In the past, NordVPN has been a reliable VPN for unblocking Netflix, but since the streaming site's change in tactics, results have been hit and miss. In our most recent testing we were able to access UK Netflix (as well as iPlayer, Disney+ and the rest), but unfortunately US Netflix was unavailable. While annoying, these results can vary day-to-day, so if it's something you're likely to rely on, you've got a 30-day money-back guarantee so you test it.
Otherwise, though, NordVPN is an excellent service and we're absolutely happy to recommend it to our readers – and it only misses out on top spot thanks to a couple of small issues, and the fact that the competition is so strong.
Save big on NordVPN's longest plan
If you want to save some money when signing up to Nord, you're best off going for its longest two-year plan. You'll get the best price on offer, plus the standard 30-day money-back guarantee that allows you to test the service before you commit.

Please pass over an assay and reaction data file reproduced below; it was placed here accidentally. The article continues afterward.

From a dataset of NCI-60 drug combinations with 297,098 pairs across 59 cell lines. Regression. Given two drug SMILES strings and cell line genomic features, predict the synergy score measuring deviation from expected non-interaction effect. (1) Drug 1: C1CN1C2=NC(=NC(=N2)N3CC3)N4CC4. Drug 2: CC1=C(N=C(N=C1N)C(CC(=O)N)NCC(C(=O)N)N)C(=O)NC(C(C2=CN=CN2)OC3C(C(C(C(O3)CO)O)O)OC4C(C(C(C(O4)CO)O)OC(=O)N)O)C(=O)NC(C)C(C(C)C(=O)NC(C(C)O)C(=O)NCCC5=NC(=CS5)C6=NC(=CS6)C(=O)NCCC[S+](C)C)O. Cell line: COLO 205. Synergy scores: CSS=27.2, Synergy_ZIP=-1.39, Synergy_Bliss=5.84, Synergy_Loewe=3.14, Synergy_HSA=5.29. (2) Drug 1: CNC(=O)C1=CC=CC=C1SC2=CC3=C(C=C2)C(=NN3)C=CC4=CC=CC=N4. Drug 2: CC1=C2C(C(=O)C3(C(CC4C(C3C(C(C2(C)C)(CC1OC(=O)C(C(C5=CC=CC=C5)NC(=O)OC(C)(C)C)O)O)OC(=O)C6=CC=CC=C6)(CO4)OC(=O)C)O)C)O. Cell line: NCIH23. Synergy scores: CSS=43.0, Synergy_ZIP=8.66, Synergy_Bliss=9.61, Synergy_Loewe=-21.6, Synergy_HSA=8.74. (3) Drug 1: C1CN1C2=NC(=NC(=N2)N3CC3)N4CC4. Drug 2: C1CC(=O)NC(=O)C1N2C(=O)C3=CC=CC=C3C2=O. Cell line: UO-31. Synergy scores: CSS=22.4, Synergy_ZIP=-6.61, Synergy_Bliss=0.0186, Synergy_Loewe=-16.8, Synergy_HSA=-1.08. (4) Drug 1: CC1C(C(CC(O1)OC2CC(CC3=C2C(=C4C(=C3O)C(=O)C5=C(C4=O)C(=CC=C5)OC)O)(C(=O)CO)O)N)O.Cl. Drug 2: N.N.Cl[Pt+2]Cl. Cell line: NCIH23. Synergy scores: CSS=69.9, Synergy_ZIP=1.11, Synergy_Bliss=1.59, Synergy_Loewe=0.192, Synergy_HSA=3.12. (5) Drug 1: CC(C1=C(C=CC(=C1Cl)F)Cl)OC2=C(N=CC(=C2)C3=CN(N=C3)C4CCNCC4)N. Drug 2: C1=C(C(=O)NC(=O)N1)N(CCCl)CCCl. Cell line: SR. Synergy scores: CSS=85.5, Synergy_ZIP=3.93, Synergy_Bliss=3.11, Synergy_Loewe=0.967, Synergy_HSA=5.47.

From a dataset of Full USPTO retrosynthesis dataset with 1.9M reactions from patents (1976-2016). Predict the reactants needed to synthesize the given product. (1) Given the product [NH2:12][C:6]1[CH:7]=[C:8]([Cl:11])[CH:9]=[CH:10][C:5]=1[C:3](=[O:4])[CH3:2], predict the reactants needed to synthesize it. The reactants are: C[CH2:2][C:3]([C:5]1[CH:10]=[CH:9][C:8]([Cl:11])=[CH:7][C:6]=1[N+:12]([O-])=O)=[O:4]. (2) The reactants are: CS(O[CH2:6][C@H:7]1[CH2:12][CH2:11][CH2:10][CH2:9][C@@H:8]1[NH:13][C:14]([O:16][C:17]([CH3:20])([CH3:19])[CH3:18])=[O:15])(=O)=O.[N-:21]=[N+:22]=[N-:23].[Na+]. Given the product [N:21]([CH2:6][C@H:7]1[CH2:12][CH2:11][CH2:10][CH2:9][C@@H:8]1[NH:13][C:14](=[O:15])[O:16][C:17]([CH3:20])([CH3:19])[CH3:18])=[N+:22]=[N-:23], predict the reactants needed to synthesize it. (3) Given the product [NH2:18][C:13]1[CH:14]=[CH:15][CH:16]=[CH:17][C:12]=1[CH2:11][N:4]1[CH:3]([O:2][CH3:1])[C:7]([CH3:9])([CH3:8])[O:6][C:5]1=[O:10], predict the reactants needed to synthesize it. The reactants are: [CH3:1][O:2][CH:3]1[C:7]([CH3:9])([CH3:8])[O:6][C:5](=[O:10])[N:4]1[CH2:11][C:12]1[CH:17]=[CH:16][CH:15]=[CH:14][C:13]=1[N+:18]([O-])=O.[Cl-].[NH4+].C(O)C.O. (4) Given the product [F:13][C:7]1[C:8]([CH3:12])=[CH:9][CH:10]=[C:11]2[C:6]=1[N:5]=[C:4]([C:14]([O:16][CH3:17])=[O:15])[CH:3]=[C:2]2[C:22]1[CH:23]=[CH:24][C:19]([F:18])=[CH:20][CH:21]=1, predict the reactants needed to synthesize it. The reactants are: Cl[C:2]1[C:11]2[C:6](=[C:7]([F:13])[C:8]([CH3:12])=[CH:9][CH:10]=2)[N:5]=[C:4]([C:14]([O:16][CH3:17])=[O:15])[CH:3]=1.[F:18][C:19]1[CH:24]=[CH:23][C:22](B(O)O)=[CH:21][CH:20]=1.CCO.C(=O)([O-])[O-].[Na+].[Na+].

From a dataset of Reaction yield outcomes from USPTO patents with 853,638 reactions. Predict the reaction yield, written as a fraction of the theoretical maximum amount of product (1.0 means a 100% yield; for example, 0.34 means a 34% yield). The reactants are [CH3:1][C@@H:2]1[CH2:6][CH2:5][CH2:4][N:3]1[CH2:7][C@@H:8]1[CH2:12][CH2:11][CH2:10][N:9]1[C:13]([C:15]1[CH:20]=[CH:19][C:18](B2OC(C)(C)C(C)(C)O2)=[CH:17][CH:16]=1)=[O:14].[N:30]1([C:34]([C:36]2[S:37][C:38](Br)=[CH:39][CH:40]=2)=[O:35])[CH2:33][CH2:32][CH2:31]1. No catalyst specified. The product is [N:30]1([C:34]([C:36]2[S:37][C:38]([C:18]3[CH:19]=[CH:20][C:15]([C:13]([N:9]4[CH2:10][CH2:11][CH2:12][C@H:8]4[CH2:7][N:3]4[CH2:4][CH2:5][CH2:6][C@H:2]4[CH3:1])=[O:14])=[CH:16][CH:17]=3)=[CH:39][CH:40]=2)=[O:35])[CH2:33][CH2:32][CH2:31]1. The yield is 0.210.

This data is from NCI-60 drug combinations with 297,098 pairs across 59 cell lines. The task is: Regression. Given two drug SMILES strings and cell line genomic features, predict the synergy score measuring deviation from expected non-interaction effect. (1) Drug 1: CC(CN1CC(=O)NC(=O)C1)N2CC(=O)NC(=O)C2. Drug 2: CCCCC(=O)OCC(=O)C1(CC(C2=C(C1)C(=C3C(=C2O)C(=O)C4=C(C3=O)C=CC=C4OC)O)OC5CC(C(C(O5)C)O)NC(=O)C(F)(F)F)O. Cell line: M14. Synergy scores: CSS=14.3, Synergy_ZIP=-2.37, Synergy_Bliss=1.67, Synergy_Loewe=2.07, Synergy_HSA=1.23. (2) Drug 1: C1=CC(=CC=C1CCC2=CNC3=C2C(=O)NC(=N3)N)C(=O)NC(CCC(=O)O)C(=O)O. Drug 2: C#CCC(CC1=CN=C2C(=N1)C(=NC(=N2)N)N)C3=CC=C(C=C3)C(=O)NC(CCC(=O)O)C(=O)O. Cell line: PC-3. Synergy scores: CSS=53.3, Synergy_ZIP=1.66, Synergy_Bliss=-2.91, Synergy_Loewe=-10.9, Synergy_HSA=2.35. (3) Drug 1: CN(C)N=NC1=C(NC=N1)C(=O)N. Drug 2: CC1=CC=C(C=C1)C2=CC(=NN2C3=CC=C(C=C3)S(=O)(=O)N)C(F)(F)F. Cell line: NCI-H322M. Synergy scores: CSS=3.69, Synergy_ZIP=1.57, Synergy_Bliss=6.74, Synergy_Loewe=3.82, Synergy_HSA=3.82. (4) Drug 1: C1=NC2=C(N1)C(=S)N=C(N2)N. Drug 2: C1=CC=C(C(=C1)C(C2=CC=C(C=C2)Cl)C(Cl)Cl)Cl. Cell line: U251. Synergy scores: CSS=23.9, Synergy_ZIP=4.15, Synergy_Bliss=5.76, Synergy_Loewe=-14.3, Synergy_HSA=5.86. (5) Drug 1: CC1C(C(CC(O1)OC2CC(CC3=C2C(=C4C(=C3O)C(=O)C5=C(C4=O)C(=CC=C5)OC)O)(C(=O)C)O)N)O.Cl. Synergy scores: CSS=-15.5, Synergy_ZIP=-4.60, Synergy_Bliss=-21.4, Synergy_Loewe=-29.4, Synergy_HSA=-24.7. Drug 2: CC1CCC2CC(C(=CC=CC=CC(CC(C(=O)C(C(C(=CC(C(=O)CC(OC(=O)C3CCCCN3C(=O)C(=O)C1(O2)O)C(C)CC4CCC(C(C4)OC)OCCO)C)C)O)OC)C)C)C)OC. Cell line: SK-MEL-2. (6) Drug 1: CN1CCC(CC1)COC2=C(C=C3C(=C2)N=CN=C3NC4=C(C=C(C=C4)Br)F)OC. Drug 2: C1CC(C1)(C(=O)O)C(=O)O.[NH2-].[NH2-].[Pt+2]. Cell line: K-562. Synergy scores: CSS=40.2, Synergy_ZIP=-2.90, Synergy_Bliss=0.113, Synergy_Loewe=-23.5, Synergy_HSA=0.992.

If you're looking for absolute bang-for-buck, British Virgin Island-based Surfshark should definitely be on your radar. At less than half the price of some of its competitors while delivering comparable performance in many areas, it's a great choice for those looking to save their cash.
Surfshark's apps are simple and effective, but don't think they're underpowered. While they can't quite compete with the techiest of the bunch, you'll have a kill switch, over 3,200 servers to pick from, split tunneling, and industry-standard AES-256 encryption.
If you've got tons of devices to cover, Surfshark stands out as well. While ExpressVPN offers 5 simultaneous connections and Nord offers 6, all Surfshark plans are absolutely unlimited. That means whether you've got 5 or 105 devices you want to install a VPN on, one Surfshark plan can do it all.